Going international too late
Going international too late is perhaps the most common mistake companies make. To be fair, it’s not always a mistake: Some companies never want to be international and prefer being a local success, even if that means lower long-term growth. For example, Dutch ecommerce business Coolblue generates over €1 billion ($1.14 billion) of revenues 20 years after launching and has never expanded further than Belgium.
However, in many cases, companies do have ambitions for international growth and leave it too late. There are two dangers here. The obvious one is that competitors have emerged and reached stronger positions in other markets. The less obvious is how the culture of the business can harden around one country. Technology, product, and marketing can all become optimized for the home market, making it increasingly hard to rebuild them into international platforms and teams. In these cases, international operations can remain unprofitable and dwarfed by the home market for years to come. It is easy for these small unprofitable international operations to then get shut down in the next management change or reorg.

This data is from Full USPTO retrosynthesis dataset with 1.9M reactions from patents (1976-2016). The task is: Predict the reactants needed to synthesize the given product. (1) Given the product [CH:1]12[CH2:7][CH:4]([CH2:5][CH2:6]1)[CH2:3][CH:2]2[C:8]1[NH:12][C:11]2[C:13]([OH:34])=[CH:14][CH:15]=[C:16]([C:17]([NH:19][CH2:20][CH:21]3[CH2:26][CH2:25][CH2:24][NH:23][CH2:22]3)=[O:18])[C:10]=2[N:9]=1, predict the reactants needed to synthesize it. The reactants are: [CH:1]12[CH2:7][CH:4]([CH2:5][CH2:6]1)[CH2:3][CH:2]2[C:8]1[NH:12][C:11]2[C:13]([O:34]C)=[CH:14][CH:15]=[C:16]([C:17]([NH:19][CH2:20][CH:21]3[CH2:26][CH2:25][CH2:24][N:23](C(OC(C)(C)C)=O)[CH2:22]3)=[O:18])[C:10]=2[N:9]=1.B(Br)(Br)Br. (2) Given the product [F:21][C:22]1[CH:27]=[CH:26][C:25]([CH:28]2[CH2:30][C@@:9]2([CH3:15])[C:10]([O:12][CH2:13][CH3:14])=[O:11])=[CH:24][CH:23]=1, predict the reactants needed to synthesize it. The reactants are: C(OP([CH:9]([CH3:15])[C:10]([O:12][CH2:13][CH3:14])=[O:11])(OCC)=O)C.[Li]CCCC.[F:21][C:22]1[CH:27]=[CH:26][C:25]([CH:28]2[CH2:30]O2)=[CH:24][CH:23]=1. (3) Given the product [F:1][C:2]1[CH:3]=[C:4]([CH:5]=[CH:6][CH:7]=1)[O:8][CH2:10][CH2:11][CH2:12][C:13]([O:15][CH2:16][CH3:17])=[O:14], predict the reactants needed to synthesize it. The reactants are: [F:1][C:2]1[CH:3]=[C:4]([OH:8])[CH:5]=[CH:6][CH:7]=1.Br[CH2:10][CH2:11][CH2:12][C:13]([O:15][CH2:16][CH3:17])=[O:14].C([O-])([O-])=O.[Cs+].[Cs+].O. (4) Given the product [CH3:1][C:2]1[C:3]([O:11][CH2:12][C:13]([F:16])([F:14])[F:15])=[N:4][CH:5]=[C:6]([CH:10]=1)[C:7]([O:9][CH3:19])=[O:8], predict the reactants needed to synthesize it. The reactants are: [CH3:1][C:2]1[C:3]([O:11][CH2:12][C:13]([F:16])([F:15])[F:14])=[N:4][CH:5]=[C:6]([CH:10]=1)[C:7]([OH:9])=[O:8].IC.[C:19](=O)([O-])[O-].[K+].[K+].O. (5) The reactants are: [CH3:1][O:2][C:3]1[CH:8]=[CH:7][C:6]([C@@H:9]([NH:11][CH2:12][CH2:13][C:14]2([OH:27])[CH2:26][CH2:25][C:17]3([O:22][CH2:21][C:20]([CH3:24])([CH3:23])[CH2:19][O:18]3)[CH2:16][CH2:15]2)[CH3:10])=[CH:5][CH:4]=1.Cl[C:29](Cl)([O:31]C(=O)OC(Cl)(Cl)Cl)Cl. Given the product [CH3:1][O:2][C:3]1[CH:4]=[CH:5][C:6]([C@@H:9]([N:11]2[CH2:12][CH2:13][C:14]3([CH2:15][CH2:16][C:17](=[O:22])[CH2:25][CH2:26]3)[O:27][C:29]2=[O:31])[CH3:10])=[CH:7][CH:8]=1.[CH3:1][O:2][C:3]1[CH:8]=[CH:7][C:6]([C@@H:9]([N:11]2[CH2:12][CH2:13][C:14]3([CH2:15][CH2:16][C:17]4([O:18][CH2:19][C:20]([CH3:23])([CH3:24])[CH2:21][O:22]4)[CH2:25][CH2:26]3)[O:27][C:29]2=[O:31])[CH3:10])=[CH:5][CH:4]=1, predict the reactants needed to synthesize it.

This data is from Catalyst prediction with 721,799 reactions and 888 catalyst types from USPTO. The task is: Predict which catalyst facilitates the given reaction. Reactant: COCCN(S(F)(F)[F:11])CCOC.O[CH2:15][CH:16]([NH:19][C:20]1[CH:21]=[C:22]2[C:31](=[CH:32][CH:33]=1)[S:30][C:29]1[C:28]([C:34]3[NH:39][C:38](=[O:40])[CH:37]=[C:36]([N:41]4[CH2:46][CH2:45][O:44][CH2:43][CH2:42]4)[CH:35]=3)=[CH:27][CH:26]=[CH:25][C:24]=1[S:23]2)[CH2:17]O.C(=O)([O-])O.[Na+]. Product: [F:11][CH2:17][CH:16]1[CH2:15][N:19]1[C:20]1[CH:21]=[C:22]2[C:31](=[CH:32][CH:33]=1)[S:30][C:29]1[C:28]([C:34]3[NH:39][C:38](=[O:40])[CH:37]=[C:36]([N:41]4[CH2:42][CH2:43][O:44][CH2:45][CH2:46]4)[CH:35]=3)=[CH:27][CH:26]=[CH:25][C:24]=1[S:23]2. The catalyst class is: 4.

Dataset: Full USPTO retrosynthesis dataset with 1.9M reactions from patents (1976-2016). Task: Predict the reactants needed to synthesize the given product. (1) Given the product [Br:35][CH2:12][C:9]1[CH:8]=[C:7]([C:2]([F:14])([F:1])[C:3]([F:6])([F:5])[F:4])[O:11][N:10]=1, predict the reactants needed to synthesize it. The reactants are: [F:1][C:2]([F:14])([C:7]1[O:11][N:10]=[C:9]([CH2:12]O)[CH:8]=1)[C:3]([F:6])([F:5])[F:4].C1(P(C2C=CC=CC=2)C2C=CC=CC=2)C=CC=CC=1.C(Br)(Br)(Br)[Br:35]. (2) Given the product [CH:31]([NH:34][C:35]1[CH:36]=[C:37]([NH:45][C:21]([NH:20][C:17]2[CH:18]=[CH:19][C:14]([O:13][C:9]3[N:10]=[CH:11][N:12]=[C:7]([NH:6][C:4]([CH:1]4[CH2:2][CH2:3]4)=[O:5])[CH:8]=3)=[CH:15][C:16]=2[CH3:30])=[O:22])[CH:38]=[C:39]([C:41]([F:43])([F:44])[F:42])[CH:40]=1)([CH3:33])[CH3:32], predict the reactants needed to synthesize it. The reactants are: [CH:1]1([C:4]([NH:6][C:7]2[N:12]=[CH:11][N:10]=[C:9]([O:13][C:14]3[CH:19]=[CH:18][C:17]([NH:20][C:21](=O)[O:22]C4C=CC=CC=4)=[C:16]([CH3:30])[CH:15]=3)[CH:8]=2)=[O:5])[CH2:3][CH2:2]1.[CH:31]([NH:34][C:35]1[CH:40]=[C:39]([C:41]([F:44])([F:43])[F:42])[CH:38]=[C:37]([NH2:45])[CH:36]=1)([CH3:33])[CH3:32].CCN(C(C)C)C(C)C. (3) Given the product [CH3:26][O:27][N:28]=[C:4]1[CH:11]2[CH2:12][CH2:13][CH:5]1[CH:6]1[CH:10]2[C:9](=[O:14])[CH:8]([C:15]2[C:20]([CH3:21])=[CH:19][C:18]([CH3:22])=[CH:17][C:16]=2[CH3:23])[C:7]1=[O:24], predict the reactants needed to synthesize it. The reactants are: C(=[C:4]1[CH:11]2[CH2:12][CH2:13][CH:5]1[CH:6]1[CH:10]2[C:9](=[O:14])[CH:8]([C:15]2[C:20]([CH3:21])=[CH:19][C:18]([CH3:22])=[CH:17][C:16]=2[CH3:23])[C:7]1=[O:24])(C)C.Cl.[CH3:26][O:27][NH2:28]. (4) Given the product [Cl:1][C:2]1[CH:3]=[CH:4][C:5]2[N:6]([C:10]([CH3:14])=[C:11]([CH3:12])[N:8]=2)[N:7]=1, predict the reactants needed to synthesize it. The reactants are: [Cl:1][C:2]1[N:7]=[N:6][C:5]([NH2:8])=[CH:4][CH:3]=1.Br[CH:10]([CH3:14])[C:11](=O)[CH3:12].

Examples of this problem are the British finance/insurance price comparison websites Confused and Moneysupermarket. These were pioneers in online insurance comparison and have reached $billion+ valuations in the UK, but they took many years to look internationally.
Moneysupermarket still has not managed to develop any significant international operations, and its share price has struggled as the UK market has become more mature.
Confused’s parent Admiral has belatedly invested in growth in the US, France, and Spain. It has faced some criticism for this, particularly its US operations, Compare.com, which are still loss-making but seem to be making some headway:
Source: See page 30 of Admiral’s 2017 annual report for more on this, also note that H1 2018 was tougher for their international operations.
Traditionally, US tech companies were slow to come to Europe, leading to “copycats” popping up, often backed by Rocket Internet, which the US players would have to acquire (e.g. Groupon-Citydeal).
We see less of this these days, with Zalando, for example, far outperforming its inspiration, Zappos, and with US companies coming to Europe faster.